Gross Vehicle Weight – Also known as “GVW.” This term describes the fully loaded weight of a vehicle. It includes the vehicle weight itself, in addition to the maximum load it can carry. Insurers use GVW as a rating factor for insurance, as the heavier a vehicle is the longer it takes to stop. Slow stopping ability can lead to more accidents. State and Federal trucking regulations will often choose a certain GVW to decide if a vehicle requires a filing.
Interstate Trucking – This term describes trucking operations that transport goods across state line. This type of trucking operation would likely require a filing.
Intrastate Trucking – This term describes trucking operations that do not cross a state line in their normal course of business. There are some insurers that will allow incidental travel across state lines. Depending on the GVW of the vehicles involved in the transportation of goods, a filing may be required for this type of operation.
Lease Operator – This is a type of trucking contract in which an individual or company leases a tractor and/or trailer in order to haul or transport goods. Non-trucking liability coverage would be necessary to insure the operator when using a leased vehicle for non-commercial purposes (i.e. when not specifically hauling goods, rather operating the vehicle for personal use).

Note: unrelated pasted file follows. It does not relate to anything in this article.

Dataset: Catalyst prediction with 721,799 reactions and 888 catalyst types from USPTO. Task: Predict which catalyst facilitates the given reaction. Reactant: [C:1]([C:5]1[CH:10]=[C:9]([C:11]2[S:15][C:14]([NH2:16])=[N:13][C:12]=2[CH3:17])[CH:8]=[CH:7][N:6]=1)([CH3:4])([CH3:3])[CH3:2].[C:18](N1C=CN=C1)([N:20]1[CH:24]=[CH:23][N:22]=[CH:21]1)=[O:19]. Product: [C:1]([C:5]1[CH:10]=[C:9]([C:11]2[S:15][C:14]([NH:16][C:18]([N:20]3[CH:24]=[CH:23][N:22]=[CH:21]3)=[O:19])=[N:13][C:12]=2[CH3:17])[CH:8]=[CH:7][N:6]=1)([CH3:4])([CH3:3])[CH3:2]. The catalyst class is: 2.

Non-Trucking Liability – This coverage type is designed to protect a commercial driver against liability claims resulting from operating a tractor while not in use for commercial purposes (i.e. when being used for personal purposes). For example, if you are a full-time lease trucker, the company you are operating under covers your primary liability. Your Non-truckling liability will cover you when you are not insured under the company you haul for, which is any time you are not transporting goods under their contract. This coverage type is sometimes referred to as contingent liability. This is often confused for, but not the same as, bobtail or dead head coverage.
On Hook Towing – This is a physical damage coverage type designed for vehicles being towed commercially. The coverage protects the tow truck company for physical damage liability while transporting customer’s property. The person who owns the vehicle being towed is not an insured on this policy.